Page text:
The Greater Bay Area (GBA) is the brand name of a massive collective economic development pivot in Southeast China. The cities of Guangdong Province, which from Guangzhou are extended to include Hong Kong and Macau, form the largest mega-region on the globe, surpassing the greater Tokyo metropolis. The area is home to over 60 million people, which is more than the combined metropolitan-area populations of LA, Chicago, London, Toronto, Milan, Boston, Dallas and Seattle. Its total GDP ranks among the top 10 global economies (similar to South Korea), and all on a piece of land the size of the Netherlands. The Guangdong section of this area was previously called the Pearl River Delta (PRD), with the term “delta” being doubly apt if seen as the mathematical symbol for change and variation. But this region is not something new, and nor are its characteristics. Instead, it is being built upon its evolving cultural legacies.
States of exception
In terms of urbanism, perhaps the area is best known for its special economic zone (SEZ). This particular state of exception is the most familiar example of the State government playing with and manipulating the idea of borders, separate zones and dedicated rules, but it is neither the first nor the last of such tactics. According to Adrian Blackwell, in the GBA, unlike their usual function of separating, borders are used to generate differences in order to facilitate different rules of exchange among different zones. In many ways, Hong Kong was the very first SEZ. The Chinese government and business community has long used it as a way to link (and control) international exchange to the mainland. The contemporary SEZ is merely a 2.0 take on this regional strategy.
Further, the ongoing evolution of the SEZ has not stopped. One may have heard the SEZ no longer exists, but there are numerous variations. These include the western extension of Shenzhen – i.e. Qianhai (with a master plan by Field Operations) which mixes Hong Kong rules on
Shenzhen soil, and where several skyscraper-do- minated blocks are nearing completion – and Lok Ma Chau Loop (with a master plan by Arup) which recently broke ground and plans to host Shenzhen tech company headquarters in Hong Kong’s tax realities. Other SEZs are now also being distributed along the Belt and Road Initiative.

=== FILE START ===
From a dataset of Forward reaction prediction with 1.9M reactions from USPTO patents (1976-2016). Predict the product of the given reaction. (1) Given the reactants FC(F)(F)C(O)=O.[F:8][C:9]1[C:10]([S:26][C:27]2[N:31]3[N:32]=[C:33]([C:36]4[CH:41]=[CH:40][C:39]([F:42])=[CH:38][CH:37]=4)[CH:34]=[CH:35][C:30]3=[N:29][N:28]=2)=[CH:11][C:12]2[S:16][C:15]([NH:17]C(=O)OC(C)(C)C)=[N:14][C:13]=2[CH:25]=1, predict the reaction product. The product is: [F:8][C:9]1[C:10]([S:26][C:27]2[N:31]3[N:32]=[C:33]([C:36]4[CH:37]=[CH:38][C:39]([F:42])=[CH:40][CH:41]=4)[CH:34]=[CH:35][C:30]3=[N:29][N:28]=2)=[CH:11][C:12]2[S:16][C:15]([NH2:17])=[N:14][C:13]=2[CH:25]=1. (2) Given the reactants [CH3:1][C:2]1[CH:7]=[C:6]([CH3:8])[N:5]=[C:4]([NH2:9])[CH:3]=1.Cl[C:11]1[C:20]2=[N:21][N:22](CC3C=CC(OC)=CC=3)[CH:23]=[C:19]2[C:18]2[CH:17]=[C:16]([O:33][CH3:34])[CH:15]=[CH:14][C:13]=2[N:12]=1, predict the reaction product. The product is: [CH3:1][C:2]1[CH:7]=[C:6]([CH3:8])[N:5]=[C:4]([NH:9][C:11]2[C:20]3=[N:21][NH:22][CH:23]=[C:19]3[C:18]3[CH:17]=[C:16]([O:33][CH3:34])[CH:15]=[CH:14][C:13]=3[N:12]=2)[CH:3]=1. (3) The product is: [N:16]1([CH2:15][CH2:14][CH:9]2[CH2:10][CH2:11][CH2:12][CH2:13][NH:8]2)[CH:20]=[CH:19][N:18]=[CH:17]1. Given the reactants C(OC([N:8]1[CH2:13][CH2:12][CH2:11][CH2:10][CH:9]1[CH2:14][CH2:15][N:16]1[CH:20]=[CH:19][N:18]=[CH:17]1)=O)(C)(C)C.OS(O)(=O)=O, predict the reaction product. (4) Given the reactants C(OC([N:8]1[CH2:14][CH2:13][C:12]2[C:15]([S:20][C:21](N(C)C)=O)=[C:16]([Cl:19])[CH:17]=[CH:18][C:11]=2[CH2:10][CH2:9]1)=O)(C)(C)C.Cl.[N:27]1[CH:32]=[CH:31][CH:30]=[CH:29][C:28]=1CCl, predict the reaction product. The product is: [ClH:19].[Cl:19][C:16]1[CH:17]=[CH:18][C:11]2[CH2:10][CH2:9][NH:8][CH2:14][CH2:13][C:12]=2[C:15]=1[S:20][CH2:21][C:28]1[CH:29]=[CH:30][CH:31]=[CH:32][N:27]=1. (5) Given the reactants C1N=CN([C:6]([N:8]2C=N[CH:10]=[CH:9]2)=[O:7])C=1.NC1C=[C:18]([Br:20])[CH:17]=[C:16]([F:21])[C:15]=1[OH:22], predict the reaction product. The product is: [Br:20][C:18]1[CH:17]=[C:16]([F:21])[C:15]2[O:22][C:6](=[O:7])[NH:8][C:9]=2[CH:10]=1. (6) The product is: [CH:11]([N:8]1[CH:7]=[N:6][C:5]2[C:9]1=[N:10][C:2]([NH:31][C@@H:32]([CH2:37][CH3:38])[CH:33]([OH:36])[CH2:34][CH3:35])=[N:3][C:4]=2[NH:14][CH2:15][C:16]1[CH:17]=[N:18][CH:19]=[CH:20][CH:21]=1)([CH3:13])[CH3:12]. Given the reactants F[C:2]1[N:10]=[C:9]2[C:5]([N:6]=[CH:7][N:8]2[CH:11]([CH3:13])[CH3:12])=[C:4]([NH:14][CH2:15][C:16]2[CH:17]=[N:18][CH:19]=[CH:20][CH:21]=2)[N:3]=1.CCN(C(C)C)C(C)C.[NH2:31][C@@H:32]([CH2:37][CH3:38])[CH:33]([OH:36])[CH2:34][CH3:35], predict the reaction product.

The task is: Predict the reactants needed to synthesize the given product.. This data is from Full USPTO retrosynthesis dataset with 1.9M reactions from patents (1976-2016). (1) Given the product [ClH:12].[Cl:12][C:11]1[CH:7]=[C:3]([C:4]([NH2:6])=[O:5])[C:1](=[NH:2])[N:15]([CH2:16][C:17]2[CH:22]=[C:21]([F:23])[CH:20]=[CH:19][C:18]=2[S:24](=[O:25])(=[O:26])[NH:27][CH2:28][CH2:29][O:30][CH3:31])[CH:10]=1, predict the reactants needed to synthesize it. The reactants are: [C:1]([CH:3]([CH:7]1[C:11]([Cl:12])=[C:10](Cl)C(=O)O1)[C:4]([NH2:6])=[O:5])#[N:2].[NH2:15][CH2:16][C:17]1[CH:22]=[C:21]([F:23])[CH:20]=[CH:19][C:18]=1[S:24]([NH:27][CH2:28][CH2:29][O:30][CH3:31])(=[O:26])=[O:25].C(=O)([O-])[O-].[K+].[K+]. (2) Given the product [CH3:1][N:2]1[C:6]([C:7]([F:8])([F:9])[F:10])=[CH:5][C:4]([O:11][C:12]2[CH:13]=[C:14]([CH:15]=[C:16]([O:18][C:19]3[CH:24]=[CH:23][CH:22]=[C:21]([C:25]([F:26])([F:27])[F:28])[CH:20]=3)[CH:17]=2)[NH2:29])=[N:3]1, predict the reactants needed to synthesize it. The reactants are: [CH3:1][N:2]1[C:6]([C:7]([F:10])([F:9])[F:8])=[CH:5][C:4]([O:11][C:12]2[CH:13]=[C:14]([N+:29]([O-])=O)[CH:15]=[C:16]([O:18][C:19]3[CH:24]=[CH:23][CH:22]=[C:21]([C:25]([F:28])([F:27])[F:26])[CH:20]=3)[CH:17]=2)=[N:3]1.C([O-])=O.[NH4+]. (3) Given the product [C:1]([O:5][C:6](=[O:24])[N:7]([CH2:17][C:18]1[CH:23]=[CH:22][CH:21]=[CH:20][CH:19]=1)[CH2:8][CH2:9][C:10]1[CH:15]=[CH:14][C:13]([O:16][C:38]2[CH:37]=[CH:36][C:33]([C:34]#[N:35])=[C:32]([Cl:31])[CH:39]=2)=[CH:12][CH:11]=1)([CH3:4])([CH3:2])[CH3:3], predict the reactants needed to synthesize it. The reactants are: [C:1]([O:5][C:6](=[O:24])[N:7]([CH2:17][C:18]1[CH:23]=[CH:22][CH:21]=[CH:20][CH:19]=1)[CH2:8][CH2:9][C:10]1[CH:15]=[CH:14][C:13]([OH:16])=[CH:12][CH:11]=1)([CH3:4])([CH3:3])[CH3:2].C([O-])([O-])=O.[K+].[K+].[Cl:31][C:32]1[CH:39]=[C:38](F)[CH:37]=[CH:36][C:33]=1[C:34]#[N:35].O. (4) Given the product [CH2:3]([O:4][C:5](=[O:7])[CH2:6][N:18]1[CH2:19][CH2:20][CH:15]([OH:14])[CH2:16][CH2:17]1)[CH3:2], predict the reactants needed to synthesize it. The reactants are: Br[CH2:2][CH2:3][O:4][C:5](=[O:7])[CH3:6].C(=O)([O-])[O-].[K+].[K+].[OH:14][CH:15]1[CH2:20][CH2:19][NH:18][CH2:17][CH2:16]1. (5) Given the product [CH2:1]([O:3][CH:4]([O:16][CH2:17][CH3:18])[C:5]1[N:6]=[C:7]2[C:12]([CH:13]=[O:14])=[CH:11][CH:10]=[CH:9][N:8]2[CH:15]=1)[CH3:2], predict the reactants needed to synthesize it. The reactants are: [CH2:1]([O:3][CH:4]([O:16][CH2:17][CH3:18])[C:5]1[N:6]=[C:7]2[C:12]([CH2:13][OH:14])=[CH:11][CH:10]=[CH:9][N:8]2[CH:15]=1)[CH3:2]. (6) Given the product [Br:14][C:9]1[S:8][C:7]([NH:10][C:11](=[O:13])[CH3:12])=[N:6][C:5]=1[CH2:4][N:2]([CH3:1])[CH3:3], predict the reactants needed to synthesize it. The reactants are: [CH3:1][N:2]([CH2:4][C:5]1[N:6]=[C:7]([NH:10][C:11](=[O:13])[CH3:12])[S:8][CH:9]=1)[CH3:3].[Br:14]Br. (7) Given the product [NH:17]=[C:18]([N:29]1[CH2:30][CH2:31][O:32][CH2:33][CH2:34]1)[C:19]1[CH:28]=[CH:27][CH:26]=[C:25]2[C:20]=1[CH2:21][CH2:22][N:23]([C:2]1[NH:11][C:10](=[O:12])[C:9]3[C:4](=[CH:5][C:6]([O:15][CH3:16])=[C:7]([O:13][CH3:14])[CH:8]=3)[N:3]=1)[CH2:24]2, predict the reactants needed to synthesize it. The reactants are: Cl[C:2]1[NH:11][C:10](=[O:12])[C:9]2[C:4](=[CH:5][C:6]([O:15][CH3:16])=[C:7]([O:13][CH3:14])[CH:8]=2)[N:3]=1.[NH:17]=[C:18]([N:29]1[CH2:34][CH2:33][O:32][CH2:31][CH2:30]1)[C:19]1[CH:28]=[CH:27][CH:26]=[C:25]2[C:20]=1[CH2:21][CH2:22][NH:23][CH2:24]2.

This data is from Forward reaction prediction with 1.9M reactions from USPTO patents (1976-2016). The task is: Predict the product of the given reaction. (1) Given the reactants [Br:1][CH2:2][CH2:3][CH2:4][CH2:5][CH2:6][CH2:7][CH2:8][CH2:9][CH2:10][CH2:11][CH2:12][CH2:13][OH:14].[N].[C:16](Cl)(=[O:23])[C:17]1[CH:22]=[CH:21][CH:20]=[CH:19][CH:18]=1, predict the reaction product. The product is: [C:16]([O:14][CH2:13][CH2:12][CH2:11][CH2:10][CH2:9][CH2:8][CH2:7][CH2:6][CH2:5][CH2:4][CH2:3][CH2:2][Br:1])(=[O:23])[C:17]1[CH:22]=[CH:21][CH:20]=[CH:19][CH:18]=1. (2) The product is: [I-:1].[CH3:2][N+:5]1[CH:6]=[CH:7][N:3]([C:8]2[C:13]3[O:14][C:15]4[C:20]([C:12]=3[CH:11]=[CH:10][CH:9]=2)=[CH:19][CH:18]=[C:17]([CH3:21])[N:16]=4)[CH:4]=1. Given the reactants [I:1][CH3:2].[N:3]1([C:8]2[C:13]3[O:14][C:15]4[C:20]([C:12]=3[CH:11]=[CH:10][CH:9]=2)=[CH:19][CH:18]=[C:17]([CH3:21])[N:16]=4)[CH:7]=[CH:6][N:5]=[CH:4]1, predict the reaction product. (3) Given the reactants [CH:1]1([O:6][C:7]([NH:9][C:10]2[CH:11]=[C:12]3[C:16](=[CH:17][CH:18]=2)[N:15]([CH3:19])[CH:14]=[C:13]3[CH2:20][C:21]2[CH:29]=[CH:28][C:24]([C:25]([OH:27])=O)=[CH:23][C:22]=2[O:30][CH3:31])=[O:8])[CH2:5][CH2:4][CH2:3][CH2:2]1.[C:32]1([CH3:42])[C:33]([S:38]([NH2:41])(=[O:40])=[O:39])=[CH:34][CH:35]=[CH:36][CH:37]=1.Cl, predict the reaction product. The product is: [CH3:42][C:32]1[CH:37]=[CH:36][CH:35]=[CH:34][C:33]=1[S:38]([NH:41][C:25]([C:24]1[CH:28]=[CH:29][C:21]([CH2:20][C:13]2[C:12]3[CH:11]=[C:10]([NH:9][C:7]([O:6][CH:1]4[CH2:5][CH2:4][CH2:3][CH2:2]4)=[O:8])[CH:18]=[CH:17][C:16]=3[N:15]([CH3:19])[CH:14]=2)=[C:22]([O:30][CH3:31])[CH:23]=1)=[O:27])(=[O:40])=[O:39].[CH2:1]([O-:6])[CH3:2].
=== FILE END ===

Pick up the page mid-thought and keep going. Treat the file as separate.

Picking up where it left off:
Mind the gaps
This wilful toying with borders has an even deeper cultural lineage. In some ways, the P in PRD should stand for piracy. If one looks back millennia and thinks of the open waters of the Pacific Ocean, the GBA is almost perfectly designed with its numerous islands and water networks as a haven for pirates, which is very much what it was. Both Hong Kong and Macau flanked the entrances to Canton with those who exploited the open interpretation of whose rules applied on the high seas.
In our present time, Shenzhen is notorious for its pirated hardware ecosystem. “Shanzhai” was the local term coined in reference to pirated hardware and software, but now the word is used with pride, and is increasingly seen as denoting a system of innovation. Hong Kong itself has not shed its roots in regulatory creativity.
The financial sectors of Hong Kong are well known for their ability to ensure customers so- lid returns through an in-depth grasp of where opportunities are to be found in the rules. Meanwhile, in Macau – the “Vegas of China” – it is not mere gambling that is fuelling the city’s tourism and development.
With Chinese government regulations making it difficult for Chinese citizens to move their money out of the country, they find various mo- des of shifting sums off the mainland. Macau offers private tables – with a fairly high winning percentage of roughly 85 per cent – which some gamblers play at for days. They start in RMB and receive their winnings in whatever currency they prefer. The towering casinos are built on the foundation of Canton’s culture of economic creativity.